What is a Dispositive / a Dispositif / an Apparatus

 
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Global Dispositives - 全球权力运作机制 - Dispositivos globales - Глобальные диспозитивы 

Глобални диспозитиви - Dispositifs Globaux - Dispositivi globali - Globale Dispositive

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What is a Dispositive?

 

While preparing the conference call, we noticed that people often ask what is actually a dispositive and if there is another word for it. We would like to encourage you to read the following quotes in order to situate your own concept of dispositif / apparatus / dispositive. Also, we would like to invite you to question this term in your contributions, presentations and papers. Furthermore, we will greet any presentation which tries to bring clarity in the matter of terminology. If you are in any way interested in discourse studies, you will most probably have an interest in dealing with apparatuses in some way. Come explore this concept in a non-hierarchical, open and critical way with us.

 

Please note that we are using different ways of writing the term Dispositif / Dispositive / Apparatus. The reason for that is our wish to show different traditions in its understanding. While the dispositif comes from French original in Foucault's writings, the dispositive has been used a lot in English translations and discourse studies literature. However, at some point researchers started using the French way of writing in order to state the difference from the term rooted in the jurisprudence / law studies. Simultaneously, the term apparatus has also been used since the first translations of Foucault's "History of Sexuality". It has been established as a parallel terminus technicus at least since the translation of Agamben's book of Essays "What is an apparatus?" into English.

 

Even though the term has been discussed by many researchers, we decided to offer here quotes by Michel Foucault and Giorgio Agamben. 

 

Michel Foucault:

What I’m trying to pick out with this term is, firstly, a thoroughly heterogenous ensemble consisting of discourses, institutions, architectural forms, regulatory decisions, laws, administrative measures, scientific statements, philosophical, moral and philanthropic propositions–in short, the said as much as the unsaid. Such are the elements of the apparatus. The apparatus itself is the system of relations that can be established between these elements.

Secondly, what I am trying to identify in this apparatus is precisely the nature of the connection that can exist between these heterogenous elements. Thus, a particular discourse can figure at one time as the programme of an institution, and at another it can function as a means of justifying or masking a practice which itself remains silent, or as a secondary re-interpretation of this practice, opening out for it a new field of rationality.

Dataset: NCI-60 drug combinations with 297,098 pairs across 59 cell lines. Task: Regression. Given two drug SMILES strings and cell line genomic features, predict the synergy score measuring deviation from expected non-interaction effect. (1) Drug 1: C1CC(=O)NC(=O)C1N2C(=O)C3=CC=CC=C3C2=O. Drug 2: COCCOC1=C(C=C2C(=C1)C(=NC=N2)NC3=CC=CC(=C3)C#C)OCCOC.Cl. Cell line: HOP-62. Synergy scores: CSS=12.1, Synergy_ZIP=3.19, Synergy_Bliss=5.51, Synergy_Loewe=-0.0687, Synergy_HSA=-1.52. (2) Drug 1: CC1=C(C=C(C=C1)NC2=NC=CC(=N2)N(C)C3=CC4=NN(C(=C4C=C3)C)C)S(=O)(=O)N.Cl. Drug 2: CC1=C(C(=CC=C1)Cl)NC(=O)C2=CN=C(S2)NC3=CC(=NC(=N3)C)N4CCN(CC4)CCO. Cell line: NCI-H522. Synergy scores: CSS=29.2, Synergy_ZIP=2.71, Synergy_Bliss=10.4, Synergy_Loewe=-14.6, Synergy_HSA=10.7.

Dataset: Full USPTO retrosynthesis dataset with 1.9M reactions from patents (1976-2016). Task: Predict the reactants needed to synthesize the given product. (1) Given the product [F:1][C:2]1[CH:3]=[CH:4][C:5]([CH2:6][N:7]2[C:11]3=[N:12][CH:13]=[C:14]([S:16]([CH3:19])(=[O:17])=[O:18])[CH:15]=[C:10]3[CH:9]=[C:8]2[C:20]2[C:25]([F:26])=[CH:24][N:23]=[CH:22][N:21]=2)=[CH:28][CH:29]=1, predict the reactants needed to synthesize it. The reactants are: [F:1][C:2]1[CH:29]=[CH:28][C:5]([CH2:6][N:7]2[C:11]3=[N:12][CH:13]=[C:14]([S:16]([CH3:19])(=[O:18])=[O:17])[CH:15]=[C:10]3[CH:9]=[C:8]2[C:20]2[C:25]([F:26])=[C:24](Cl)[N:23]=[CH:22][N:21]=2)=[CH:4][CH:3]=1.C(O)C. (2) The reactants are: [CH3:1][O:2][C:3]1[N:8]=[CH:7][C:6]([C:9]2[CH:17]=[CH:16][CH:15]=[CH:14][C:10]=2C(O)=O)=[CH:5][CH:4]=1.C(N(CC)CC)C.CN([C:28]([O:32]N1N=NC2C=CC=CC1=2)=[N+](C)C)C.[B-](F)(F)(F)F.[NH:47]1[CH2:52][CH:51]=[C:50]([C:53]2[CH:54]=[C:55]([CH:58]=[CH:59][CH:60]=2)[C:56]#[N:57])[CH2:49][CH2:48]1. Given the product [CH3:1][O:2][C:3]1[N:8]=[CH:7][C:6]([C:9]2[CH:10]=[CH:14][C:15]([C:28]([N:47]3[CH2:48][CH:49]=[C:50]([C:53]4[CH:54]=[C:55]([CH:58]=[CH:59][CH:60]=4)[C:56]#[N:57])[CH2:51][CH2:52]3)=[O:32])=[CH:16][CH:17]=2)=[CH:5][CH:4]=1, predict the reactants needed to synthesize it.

In short, between these elements, whether discursive or non-discursive, there is a sort of interplay of shifts of position and modifications of function which can also vary very widely.

Thirdly, I understand by the term “apparatus” a sort of–shall we say–formation which has as its major function at a given historical moment that of responding to an urgent need. The apparatus thus has a dominant strategic function. This may have been, for example, the assimilation of a floating population found to be burdensome for an essentially mercantilist economy: there was a strategic imperative acting here as the matrix for an apparatus which gradually undertook the control or subjection of madness, sexual illness and neurosis.

“The Confession of the Flesh” (1977) interview. In Power/Knowledge Selected Interviews and Other Writings (ed Colin Gordon), 1980: pp. 194-228.

 

Giorgio Agamben:

Further expanding the already large class of Foucauldian apparatuses, I shall call an apparatus literally anything that has in some way the capacity to capture orient, determine, intercept, model, control, or secure the gestures, behaviors, opinions, or discourses of living beings. Not only, therefore, prisons, madhouses the panopticon, schools, confession, factories, disciplines, judicial measures, and so forth (whose connection with power is in a certain sense evident), but the pen, writing, literature, philosophy, agriculture, cigarettes, navigation, computers, cellular telephones and—why not—language itself, which is perhaps most ancient of apparatuses—one in which thousands and thousands of years ago a primate inadvertently let himself be captured, probably without realizing consequences that he was about to face.

"What is an Apparatus?" in What is an Apparatus? And Other Essays. Stanford: Stanford University Press, 2009: p. 14.